Blueline drivers want to stay off the road
Commuters may face a tough time on Monday due to shortage of Blueline buses on the city's roads. Many drivers are even unwilling to hit the road, fearing penal action by the traffic police, said bus operators.
In the last one week, the traffic police had impounded about 500 buses for violation of the Motor Vehicles Act and arrested about 80 drivers for violation of the Supreme Court's guidelines. As a result, the number of Blueline buses on the road has reduced to about 2,800, Shyam Lal Gola of Delhi Bus Ekta Manch said.
Blueline bus drivers have also formed an association of their own, the Blueline Driver Ekta Manch, and convened a general meeting at Punjabi Bagh on Monday morning. A large gathering of bus drivers in the morning would mean less buses on the roads during office hours.
"We have asked all bus drivers to assemble tomorrow to discuss topics like being hassled by the traffic police and congestion at bus stops and lanes," said Suraj Bhan, a member of the newly-formed association.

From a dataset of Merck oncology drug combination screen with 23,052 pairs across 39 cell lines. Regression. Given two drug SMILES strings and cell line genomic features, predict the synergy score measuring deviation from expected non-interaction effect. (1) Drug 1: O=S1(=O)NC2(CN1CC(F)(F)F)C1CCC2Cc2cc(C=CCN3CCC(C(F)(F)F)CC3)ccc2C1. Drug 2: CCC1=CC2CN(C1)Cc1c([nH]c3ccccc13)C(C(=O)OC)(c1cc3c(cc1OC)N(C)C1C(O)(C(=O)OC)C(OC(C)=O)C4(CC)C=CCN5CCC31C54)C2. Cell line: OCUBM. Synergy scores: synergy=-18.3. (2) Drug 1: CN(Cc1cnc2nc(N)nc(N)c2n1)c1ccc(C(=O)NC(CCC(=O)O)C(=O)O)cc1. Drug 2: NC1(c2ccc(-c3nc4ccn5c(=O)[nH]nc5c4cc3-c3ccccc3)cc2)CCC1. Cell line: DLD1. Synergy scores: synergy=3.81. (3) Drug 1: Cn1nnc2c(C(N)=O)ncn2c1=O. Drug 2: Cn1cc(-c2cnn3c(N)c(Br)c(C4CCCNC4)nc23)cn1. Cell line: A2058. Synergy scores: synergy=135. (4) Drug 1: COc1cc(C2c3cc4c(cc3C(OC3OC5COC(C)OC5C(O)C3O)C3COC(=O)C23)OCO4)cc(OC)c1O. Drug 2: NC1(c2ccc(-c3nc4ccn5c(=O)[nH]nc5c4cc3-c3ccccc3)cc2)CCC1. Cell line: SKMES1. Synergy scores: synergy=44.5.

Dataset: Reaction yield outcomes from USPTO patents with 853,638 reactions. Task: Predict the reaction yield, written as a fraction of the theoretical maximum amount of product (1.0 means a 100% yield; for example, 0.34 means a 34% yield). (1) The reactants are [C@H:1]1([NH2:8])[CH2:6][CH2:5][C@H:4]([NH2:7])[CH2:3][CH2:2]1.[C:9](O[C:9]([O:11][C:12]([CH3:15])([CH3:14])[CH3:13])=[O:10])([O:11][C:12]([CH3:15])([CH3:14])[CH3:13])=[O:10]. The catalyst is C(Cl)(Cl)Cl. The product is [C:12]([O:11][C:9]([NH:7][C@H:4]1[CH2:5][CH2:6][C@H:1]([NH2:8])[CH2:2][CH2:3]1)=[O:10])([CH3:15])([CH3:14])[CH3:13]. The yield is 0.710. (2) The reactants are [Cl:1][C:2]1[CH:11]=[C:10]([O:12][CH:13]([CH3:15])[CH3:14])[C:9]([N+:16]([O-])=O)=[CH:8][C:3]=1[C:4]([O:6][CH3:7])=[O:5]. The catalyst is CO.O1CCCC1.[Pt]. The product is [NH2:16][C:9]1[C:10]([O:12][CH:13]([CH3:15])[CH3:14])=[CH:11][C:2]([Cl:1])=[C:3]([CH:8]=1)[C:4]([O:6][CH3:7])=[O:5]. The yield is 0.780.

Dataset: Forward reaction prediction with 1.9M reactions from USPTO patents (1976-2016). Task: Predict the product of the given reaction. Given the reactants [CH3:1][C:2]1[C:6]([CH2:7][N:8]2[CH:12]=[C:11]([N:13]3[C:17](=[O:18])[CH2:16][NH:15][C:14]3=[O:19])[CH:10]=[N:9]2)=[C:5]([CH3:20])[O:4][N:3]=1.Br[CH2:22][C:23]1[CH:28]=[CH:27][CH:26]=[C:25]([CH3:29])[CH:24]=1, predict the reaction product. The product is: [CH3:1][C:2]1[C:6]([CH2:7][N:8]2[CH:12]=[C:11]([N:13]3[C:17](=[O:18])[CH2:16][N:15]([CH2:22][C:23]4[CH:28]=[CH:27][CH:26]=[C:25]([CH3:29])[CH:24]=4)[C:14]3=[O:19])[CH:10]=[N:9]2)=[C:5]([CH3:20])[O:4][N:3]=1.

He said there are some rotten apples among the Blueline drivers who are sullying the image of all drivers. "Are we the only ones breaking rules on the roads? Why is action not taken against drivers of private vehicles who break the rules?" he said.
"We are facing injustice. Action is being taken against buses suddenly. Why were they allowed to ply earlier then?" Gola said. "Drivers are now unwilling to take out buses on the roads," he said.
The Delhi Transport Corporation has deployed maximum number of its buses to tide over the crisis. About 100 buses have been recalled from the National Capital Region for operation on city routes, a senior official said.